First hand look at the process of branding and living on a ranch. Ranching is important to the Arizona economy.
When we return to the corrals, we set up our stations: Phil and his helper (whoever is going to be back there with him) set up their gates and pens; I make sure my supplies are ready for tying the legs and balls; Sheila and Kit prep the branding, cutting, tagging, and vaccinating tools.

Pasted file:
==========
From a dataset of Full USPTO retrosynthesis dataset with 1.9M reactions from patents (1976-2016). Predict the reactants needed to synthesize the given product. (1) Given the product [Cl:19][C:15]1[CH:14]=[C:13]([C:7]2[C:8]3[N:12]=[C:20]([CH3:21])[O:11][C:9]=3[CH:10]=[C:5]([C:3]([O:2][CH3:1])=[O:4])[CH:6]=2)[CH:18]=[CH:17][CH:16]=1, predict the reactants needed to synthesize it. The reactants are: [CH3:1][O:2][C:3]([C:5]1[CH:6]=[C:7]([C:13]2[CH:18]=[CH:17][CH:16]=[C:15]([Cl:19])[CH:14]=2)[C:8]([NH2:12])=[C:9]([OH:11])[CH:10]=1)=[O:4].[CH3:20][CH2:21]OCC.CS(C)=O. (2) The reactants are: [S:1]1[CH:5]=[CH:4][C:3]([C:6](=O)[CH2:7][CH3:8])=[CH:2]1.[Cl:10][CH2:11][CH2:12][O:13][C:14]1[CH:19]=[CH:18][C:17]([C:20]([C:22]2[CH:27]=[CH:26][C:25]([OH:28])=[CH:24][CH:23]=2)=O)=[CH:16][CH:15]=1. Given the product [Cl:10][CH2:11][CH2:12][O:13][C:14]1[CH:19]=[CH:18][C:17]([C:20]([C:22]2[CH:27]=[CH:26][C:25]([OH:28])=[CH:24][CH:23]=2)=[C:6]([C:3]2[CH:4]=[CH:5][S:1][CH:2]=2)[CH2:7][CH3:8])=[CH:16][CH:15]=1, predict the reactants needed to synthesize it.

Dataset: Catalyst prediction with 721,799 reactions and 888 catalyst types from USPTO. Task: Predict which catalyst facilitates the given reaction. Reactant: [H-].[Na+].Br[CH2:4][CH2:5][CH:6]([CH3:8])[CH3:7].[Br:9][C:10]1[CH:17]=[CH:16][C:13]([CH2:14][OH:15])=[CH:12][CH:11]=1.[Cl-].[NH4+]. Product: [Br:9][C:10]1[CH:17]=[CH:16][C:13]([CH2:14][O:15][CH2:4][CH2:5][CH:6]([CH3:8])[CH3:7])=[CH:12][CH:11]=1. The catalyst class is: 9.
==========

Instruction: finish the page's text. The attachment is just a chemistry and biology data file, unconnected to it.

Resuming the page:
The calves are of course the longest part of the day. The herds we process are about 75 pairs, which means 75 calves. As with all animals, it’s roughly 50% male and 50% female. They get processed on the calf table: a squeeze shoot with a head hole at one end, connected to one solid wall. The other wall is a door that swings open to allow the table (the solid wall) to flip horizontally so we can do everything we need to do to the calf at roughly waist-height.
The assembly line starts with the…
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